Jesus calls us to accept his sacrifice. He asks us to face him on the cross, beaten and bloody, carrying our sin, and allow our hearts to be filled with grief and gratitude. He asks us not to recoil from the messiness of his sacrifice but to immerse ourselves in it, knowing that only by allowing his blood and grace to completely cover and fill us can we hope to heal the torn and broken places in our hearts.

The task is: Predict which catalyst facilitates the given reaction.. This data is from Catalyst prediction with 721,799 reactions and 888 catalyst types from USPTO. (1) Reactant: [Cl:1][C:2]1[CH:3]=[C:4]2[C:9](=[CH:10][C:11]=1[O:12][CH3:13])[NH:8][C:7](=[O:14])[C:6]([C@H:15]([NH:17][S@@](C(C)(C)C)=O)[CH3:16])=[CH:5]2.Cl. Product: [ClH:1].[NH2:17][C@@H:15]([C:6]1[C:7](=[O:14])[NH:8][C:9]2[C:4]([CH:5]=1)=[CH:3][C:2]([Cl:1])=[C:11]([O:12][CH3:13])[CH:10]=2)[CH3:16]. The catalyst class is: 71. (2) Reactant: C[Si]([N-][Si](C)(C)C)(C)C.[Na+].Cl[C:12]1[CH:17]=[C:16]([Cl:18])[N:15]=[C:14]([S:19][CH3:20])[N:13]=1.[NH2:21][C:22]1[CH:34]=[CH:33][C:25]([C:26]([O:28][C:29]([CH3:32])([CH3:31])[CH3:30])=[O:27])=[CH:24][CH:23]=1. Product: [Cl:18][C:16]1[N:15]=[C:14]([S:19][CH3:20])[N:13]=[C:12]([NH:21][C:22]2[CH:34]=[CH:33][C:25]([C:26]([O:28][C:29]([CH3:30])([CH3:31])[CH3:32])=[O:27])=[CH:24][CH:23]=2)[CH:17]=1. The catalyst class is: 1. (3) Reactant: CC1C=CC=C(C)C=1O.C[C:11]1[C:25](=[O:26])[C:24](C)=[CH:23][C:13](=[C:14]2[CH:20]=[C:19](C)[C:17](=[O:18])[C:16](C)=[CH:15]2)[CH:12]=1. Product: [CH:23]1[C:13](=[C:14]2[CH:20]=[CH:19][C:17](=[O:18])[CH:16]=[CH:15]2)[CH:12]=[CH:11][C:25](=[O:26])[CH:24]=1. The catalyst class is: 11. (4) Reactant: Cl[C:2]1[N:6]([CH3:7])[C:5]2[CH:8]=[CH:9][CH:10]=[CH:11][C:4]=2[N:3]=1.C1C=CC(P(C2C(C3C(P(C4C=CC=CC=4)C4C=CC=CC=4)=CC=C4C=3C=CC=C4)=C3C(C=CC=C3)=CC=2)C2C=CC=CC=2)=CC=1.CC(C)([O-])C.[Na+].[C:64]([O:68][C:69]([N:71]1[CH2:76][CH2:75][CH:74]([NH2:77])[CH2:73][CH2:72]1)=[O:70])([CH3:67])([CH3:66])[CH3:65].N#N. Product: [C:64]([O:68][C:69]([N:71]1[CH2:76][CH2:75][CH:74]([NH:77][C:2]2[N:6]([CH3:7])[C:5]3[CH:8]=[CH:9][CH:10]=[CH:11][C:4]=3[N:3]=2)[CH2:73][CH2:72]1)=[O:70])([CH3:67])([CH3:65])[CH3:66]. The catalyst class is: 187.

The Holy Spirit calls us to a life of holiness. He asks us to let him gently teach us how to live, how to repent, how to give up, how to be new. He asks us to let him connect our spirits with his and our hearts with each other. He asks us to let him teach us to live with love, joy, peace, patience, kindness, goodness, faithfulness, gentleness and self-control. (Gal. 5:22-23)
Praise God, from whom all blessings flow;
Praise Him, all creatures here below.
Praise Him above, ye heavenly hosts;
Praise Father, Son, and Holy Ghost.
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Studio, Redlands, CA USA. All rights reserved. Revised March 14, 2001.